13 2010] EARLY NOMADIC BURIALS AT FILIPPOVKA, RUSSIA 141 Fig. 20. Golden and enamel plaques (depicting tigers) from Kurgan 4, Burial 4 (A. Mirzakhanov). of rams; small gold dress ornament plates, each with a stamped depiction of a lion in profile; and a large, cross-shaped, stamped golden plate depicting rams heads joined at the center. some preliminary conclusions The main scientific significance of the material recovered from Kurgan 4 can be summarized as follows: These precious finds have parallels with material from other barrows in the cemetery, especially Kurgan 1, and the material comes from closed archaeological assemblages, undisturbed by the plunderers of burial chambers. The objects were found in situ and thus come from a precise archaeological context. Many of the objects, such as the silver vessel, the arrowheads, and the swords, are well known and well dated from other Sarmatian archaeological contexts. The same is true of the golden bracelets and torques. All these objects, together with artifacts found in other barrows, afford us the opportunity to refine the chronology of each object and of the site as a whole and to date it to the second half of the fifth through the fourth centuries B.C.E. 21 All the data attest to the idea that, from the point of view of periodization of different phases in the development of Sarmatian culture, the Filippovka cemetery is a transition site between the Sauromation and the Sarmatian epochs. It represents the earliest stage of formation of the Early Sarmatian culture in the southern Urals. Kurgan 4, chronologically and typologically, compares favorably with the other barrows and is outstanding in its size and richness. The excavation of Kurgan 4 is exceptionally important for the reconstruction of the special features in the burial rite of the cemetery. Almost all the barrows were plundered by ancient and/or contemporary robbers, who, digging deep pits into their centers, demolished not only the burial chambers but also their wooden roofs. In the case of Kurgan 4, we were extremely lucky: both ancient and contemporary robbers found the central burial chamber but, surprisingly, left most Fig. 21. Bronze oil lamp with zebu from Kurgan 4, Burial 5 (A. Mirzakhanov). 21 Balakhvantsev and Yablonsky 2008; Treister 2008.
14 142 LEONID TEODOROVICH YABLONSKY [AJA 114 of it untouched. This thus allowed us to trace the construction of the fireplace made for sacrifices, as well as a light supplementary (lower) roof for the burial pit. It also allowed us to discern the system used to make separate burials in the collective chamber. And, for the first time in this cemetery, we found undamaged, massive timber coffins made with special bronze clamps and nails. We were also fortunate to find supplementary burials in situ with their original grave goods intact. This allowed us to reconstruct the original arrangement of the cloaks and to record the decorative gold plaques sewn onto these cloaks. In one of the burials, we were able, thanks to the preservation in situ of the spearhead and its spike, to reconstruct the exact length of the spear of a Sarmatian warrior to 3.2 m. We were also able to reconstruct, in detail, the characteristic features of Sarmatian quivers. Our knowledge of heavy armor is now complete, thanks to the discovery of scale armor in one of the burials. 22 As a result, we now have very reliable data on the appearance of the Early Sarmatian heavy-armed warrior. He wore a forged-iron helmet with a nose piece and cheek pieces. Scale armor of leather protected his body. He carried a twig-woven quiver for a bow and sometimes more than 200 arrows, covered with leather and decorated with an umbo; an arms belt with a buckle for crossing the belts; a richly decorated quiver hook; a long spear with a massive head and spike; a short iron akinakes sword; and iron axe. This complete image recalls a picture from a novel featuring medieval western European knights; these Sarmatian prototypes, however, are 2,000 years older. The bones and skulls found at the bottom of the burial mound evidence of the ritual burial of horses and their use in sacrificial feasts remind us that Claudius Ptolemaeus (Geog ) described the Sarmatians as hypophagi ( horse-eating peoples ). Likewise, the vertically placed spearhead and the mounds of twigs at the edges of the burial surface call to mind Herodotus (4.62) writings on the burial rite of nomadic Scythians. It is important that ordinary finds from Kurgan 4 (arrow- and spearheads, swords and daggers, beads and earrings) are comparable to those found in other, less-rich, barrows in the cemetery. Moreover, the placement of the burials and goods in Kurgan 4, around the sacrificial fireplace, corresponds exactly with the burial at the ancient surface of Kurgan 15 in the same cemetery. There, among other finds, we unearthed part of a golden object depicting an Achaemenid king. Judging from analogues depictions on seals from the Persepolis palace and other finds from the territory of the ancient Achaemenid empire this artifact can be dated to the second half of the fifth century B.C.E. 23 In addition to the artifacts found in the 2006 excavations, I would like to emphasize that we also recovered important paleoanthropological and paleozoological information and collected samples of buried soil, wood, and organic materials from the grave pits and coverings that will serve the aims of soil analysis, palynology, and microbiology. We hope these examinations will supplement archaeological data with scientific results. There remains much work to do to interpret the varied and numerous materials found at the Filippovka site, but even today, we can definitively state that this is an archaeological discovery that will long attract the attention not only of archaeologists but also of anyone interested in ancient history. department of scytho-sarmatian archaeology institute of archaeology, russian academy of sciences ul. dm. ulianova, moscow russia Works Cited Aruz, J., A. Farkas, A. Alekseev, and E. Korolkova The Golden Deer of Eurasia: Scythian and Sarmatian Treasures from the Russian Steppes. The State Hermitage, Saint Petersburg, and the Archaeological Museum, Ufa. Exhibition catalogue. New York: The Metropolitan Museum of Art and Yale University Press. Balakhvantsev, A.S, and L.T. Yablonsky Serebryanaya amfora iz Filippovki [The Silver Amphora from Filippovka]. In Rannie kochevniki Volgo-Uralskogo regiona [The Early Nomads of the Volga-Ural Area], edited by L.T. Yablonsky, Orenburg: Orenburg State Pedagogical University. Dalton, O.M The Treasures of the Oxus. 3rd ed. London: British Museum. Davis-Kimball, J., V.A. Bashilov, and L.T. Yablonsky Nomads of the Eurasian Steppes in the Early Iron Age. Berkeley: Zinat Press. Filov, B Nadgrobnite mogili pri Duvanli [Burial Grounds Around Duvanli]. Sofia: Derzhavna Pechatnitsa. Grakov, B.N Perezhitki matriarkhata u sarmatov [Vestiges of the Matriarchy Among Sarmatians]. VDI 3: Korolkova, E.F Zverinii stil Evrazii [The Animal Style of Eurasia]. St. Petersburg: Nauka. 22 Rukavishnikov and Rukavishnikova Balakhvantsev and Yablonsky 2008.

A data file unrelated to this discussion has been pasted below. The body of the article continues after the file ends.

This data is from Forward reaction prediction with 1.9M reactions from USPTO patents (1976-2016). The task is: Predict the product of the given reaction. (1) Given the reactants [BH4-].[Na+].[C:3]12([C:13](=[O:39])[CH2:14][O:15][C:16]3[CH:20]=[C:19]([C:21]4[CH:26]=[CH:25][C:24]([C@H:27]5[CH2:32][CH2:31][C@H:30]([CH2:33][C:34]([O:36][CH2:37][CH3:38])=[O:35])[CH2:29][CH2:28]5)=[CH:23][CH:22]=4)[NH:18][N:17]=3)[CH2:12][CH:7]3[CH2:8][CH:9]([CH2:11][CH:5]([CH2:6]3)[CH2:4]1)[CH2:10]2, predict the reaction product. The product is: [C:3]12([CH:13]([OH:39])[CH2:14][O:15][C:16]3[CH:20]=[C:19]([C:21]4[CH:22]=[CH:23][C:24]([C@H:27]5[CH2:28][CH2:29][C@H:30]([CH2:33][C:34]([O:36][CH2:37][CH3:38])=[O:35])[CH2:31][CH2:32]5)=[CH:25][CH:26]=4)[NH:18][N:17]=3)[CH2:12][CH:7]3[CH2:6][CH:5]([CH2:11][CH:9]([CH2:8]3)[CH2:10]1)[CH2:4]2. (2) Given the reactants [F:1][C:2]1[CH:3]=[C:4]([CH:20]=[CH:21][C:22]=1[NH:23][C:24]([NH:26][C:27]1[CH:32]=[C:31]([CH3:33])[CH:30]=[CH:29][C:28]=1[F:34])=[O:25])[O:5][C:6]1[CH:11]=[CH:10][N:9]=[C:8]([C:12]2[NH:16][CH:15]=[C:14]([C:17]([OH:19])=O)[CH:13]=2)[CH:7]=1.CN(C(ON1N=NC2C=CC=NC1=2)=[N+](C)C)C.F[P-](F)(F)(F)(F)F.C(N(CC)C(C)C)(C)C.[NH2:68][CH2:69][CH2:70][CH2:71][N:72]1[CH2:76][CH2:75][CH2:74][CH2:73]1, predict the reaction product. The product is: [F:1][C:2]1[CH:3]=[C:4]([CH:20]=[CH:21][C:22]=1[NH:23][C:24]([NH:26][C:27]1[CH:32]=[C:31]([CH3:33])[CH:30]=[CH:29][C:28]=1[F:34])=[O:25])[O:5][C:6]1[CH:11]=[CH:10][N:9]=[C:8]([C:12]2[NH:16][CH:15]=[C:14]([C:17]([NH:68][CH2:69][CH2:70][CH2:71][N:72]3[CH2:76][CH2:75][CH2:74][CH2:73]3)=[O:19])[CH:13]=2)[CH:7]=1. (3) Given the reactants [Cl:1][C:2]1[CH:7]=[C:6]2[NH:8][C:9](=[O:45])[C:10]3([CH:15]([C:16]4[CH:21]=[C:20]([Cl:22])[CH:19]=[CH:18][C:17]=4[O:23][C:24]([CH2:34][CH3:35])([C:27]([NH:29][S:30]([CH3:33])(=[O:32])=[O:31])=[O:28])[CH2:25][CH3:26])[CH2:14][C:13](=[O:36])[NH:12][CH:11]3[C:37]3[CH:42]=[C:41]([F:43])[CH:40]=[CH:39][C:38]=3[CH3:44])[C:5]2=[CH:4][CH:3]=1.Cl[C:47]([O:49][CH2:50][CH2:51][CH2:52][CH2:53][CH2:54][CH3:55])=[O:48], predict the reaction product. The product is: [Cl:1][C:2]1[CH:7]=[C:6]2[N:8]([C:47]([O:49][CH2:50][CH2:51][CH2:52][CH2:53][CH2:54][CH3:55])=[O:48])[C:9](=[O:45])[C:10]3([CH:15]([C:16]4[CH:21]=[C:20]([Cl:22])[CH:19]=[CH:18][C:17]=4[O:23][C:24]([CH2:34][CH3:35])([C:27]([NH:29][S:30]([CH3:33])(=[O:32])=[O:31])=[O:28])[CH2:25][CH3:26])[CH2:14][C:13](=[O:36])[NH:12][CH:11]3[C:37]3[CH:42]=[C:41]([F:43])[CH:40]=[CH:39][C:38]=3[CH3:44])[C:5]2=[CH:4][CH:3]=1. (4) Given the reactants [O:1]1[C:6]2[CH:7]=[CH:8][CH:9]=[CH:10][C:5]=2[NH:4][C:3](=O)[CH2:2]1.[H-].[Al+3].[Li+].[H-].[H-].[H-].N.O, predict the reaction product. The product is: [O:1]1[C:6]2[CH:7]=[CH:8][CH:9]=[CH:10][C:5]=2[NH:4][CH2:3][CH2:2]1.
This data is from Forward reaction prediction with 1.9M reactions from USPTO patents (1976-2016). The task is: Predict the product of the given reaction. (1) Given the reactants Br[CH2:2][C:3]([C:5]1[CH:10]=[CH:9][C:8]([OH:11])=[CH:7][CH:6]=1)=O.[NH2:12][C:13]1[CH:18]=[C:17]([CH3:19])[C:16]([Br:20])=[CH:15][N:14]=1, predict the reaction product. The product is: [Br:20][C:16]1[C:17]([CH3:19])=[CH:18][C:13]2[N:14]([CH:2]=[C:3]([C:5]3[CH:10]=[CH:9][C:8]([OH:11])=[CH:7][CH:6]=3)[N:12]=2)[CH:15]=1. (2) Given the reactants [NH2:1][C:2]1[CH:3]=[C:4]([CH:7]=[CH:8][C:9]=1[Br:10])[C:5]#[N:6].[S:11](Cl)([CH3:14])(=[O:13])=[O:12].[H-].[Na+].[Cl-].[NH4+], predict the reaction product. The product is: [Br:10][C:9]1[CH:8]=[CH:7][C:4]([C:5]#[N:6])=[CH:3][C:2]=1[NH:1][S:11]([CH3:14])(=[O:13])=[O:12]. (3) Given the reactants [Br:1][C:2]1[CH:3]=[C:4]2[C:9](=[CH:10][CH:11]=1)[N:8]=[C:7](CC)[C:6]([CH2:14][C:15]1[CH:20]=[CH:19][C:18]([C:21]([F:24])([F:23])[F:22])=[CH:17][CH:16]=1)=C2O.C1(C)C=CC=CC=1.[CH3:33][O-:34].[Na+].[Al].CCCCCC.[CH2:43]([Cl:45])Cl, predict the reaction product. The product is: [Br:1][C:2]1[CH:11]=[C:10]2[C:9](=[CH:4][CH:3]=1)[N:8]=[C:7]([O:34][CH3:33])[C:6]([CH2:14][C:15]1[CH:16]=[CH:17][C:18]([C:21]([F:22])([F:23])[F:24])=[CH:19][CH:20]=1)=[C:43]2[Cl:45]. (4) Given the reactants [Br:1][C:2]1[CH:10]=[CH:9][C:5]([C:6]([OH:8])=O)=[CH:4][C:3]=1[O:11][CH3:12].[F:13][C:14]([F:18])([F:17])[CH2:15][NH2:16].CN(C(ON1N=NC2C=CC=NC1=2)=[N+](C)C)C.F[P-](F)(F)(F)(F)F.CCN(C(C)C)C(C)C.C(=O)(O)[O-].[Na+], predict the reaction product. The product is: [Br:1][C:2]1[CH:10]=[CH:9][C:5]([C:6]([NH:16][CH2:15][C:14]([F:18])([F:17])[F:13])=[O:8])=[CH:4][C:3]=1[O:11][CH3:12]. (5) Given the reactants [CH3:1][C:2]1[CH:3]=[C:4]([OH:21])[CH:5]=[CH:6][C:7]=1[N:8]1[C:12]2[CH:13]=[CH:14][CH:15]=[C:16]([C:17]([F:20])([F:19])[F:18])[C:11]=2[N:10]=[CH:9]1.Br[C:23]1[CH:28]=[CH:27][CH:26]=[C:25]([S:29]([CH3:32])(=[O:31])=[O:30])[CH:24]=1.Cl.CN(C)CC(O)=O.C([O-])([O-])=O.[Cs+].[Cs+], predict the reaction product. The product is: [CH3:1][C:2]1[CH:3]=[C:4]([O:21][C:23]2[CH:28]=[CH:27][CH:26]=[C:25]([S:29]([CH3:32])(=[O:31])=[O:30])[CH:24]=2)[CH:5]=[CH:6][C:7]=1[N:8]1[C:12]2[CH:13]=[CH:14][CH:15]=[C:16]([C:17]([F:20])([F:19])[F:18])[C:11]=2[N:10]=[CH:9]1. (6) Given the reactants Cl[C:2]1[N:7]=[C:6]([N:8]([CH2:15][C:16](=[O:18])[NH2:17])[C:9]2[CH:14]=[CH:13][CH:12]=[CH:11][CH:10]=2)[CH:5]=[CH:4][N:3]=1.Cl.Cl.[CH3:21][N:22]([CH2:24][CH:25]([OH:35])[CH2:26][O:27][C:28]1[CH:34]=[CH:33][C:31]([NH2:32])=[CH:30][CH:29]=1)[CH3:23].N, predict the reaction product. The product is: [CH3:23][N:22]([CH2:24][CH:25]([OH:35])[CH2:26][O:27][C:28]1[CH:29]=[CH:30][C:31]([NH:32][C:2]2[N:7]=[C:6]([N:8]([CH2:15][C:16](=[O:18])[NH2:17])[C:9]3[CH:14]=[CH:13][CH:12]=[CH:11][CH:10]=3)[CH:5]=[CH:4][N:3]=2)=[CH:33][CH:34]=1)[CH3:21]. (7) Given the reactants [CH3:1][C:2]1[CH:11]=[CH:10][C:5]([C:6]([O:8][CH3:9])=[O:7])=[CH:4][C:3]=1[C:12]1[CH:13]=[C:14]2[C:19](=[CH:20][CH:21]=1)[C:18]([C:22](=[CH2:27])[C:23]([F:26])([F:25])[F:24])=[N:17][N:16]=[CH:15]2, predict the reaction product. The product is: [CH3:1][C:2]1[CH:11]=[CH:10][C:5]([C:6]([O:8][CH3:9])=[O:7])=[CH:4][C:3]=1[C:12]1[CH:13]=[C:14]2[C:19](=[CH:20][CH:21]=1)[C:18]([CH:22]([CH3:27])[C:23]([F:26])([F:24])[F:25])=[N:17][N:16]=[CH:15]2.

15 2010] EARLY NOMADIC BURIALS AT FILIPPOVKA, RUSSIA 143 Olkhovsky, V.S., and G.L. Evdokimov Skifskie izvayania VII III vv. do n.e. [The Skithian Statues, 7th 3rd Centuries B.C.E.]. Moscow: Institute of Archaeology, Russian Academy of Sciences. Petrukhin, V.Y., and D.S. Raevsky Ocherki istorii narodov Rossii v drevnosti i rannem srednevekovie [Sketches of the Russian Peoples History in the Ancient Times and Middle Ages]. Moscow: Znak. Pshenichniuk, A.K The Filippovka Kurgans at the Heart of the Eurasian Steppes. In The Golden Deer of Eurasia: Scythian and Sarmatian Treasures from the Russian Steppes. The State Hermitage, Saint Petersburg, and the Archaeological Museum, Ufa, edited by J. Aruz, A. Farkas, A. Alekseev, and E. Korolkova, Exhibition catalogue. New York: The Metropolitan Museum of Art and Yale University Press. Rostovtsev, M.I Kurgannie nakhodki Orenburgskoi oblasti epokhi rannego I pozdnego ellinizma [The Kurgan Finds in the Orenburg Region of the Early and Late Hellenistic]. Materiali po arkheololgii Rossii 37: Rukavishnikov, D.V., and I.V. Rukavishnikova Dospekh iz pogrebenia 2 kurgana 4 mogilnika Filippovka [The Armour Came from Burial 2 of Barrow 4, Filippovka]. In Rannie kochevniki Volgo-Uralskogo regiona [The Early Nomads of the Volga-Ural Area], edited by L.T. Yablonsky, Orenburg: Orenburg State Pedagogical University. Schmidt, E.F Persepolis. Vol. 2, Contents of the Treasury and Other Discoveries. OIP 69. Chicago: University of Chicago Press. Skripkin, A.S Aziatskaya Sarmatia [Asiatic Sarmatia]. Saratov: Saratov State University. Smirnov, K.F Savromaty: Rannyaya istoria I kultura sarmatov [Sauromatians: The Early History and Culture of Sarmatians]. Moscow: Nauka. Treister, M.J Proizvedenia toreftiki akhemenidskogo stilya I na akhemenidskuu temu v sarmatskikh pogrebeniyzkh Prokhorovskogo I Filippovskogo kurgannikh mogilnikov v Uzhnom Priural`e [The Metal Works Made in Achaemeniean Style and on Achaemeniean Theme in the Sarmatian Burial Grounds of the Prokhorovka and Filippovka Necropolises]. In Rannie kochevniki Volgo- Uralskogo regiona [The Early Nomads of the Volga-Ural Area], edited by L.T. Yablonsky, Orenburg: Orenburg State Pedagogical University. Yablonsky, L.T., ed Kurgani Levoberezhnogo Ileka [Kurgans of the Left Bank of the Ilek-River]. Vol. 2. Moscow: Institute of Archaeology, Russian Academy of Scienses. Yablonsky, L.T., and D.V. Mesheryakov Zagadka trinadsotogo filippovskogo kurgana [The Riddle of Kurgan 13 from Filippovka]. In Uzniii Ural I sopredelnie territorii v skifo-sarmatskoe vremya [In Southern Ural and Adjacent Regions in the Skytho-Sarmatian Time], edited by G.T. Obydennova and N.S. Savel`ev, Ufa: Gilem. Zeimal, E.V Amudar`inskii klad [The Tresures of Oxus]. Leningrad: Iskusstvo.